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Thursday, December 18, 2014
How do I Control Autistic Aggression?
Latelyn, my 12 year old Autistic child has been uncontrollable. He was on Resperidal ( 3 pills 3 times a day) and he was geting more aggressive. The doctor switched his medicines to serequal and divoprex.
He keeps punching us and pinching himself to the point of bruising everywhere. He will hurt himself, get mad and come over and hit someone. My husband says we must put him in his room every time he does this and lock the door till he settles down. This makes him very mad and he is destroying his room, holes in the walls etc. He even smashed through my dining room window last week. When he comes out after calming down he decides he must hit me again and the cycle repeats all day. Any advice would be appreciated he is even throwing things across the dinner table. I know he gets mad because he hurts himself but he can`t stop.
The situation you describe sounds rather urgent, with poor response to common medications that usually stop self-injury and aggression in children with autism. If there has not been a recent re-evaluation of the diagnosis, that would be a good idea, considering, among other things, the possibility of atypical seizure disorder (autism carries an increased risk of seizures), mood disorder, and Tourette's disorder, as well as some kind of over-sensitivity or under-sensitivity to one or more of the medicines.
You do not mention what behavioral treatment your son may be getting or what coaching you have had in managing behavior at home, but such treatment is often useful. In fact, we are currently doing a study comparing medication alone to the combination of medication and parent training in behavior management. If you have not had behavioral treatment or coaching, contact whatever local resource you have (county MR/DD board, university, etc.) If you are in Central Ohio, Children's Hospital has an autism center that could help you with that (614-355-8315), and if you live in Franklin Co., you could get into the county-sponsored behavioral services program (for behavioral treatment) at Nisonger Center and/or the Nisonger Dual diagnosis Clinic (for medication consultation) by calling 614-464-2743 and asking for intake.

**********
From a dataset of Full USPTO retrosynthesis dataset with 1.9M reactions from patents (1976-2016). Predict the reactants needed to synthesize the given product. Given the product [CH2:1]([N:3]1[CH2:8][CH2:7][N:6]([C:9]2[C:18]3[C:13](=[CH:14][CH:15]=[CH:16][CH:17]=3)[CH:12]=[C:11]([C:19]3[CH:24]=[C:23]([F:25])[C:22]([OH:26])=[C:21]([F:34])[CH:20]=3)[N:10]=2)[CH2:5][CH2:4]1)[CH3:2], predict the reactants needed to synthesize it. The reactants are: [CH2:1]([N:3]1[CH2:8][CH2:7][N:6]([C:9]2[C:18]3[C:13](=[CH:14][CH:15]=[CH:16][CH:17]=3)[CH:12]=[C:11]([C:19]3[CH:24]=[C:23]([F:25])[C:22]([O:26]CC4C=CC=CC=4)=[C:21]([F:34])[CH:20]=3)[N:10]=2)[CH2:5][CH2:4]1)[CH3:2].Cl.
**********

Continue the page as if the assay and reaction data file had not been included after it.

One behavioral treatment that is somewhat controversial but very effective as a last resort for self-injury is the SIBIS, which was developed by Dr. Tom Linscheid, a behavioral psychologist at Columbus Children's Hospital. It is controversial because it uses aversive conditioning, an uncomfortable electric shock, whenever the patient hits himself. It is especially useful for head-hitting because it can be set up with a helmet that automatically triggers a shock when the helmet is jarred. In my view, when other interventions fail, this is justified because repeated head hitting can result in detached retinas and blindness, not to mention other injuries. Other kinds of self-injury can also be managed. If you have reached the point of desperation where you wish to consider this, contact the Columbus Children's Hospital Psychological Services for a consultation by calling (614) 722-4700 or the Columbus Children's Hospital Developmental Assessment Program at (614) 355-8315.
If the serious situation you describe continues and it becomes obvious that there is imminent danger to your son or others (including yourself), you will have to consider residential treatment with closer supervision or even hospitalization. If it becomes necessary to call the police to prevent bodily harm, I suggest having them take him to the nearest emergency mental health facility or hospital emergency room for possible admission to a psychiatric hospital.
L Eugene Arnold, MD, MEd
Professor Emeritus of Psychiatry
College of Medicine
The Ohio State University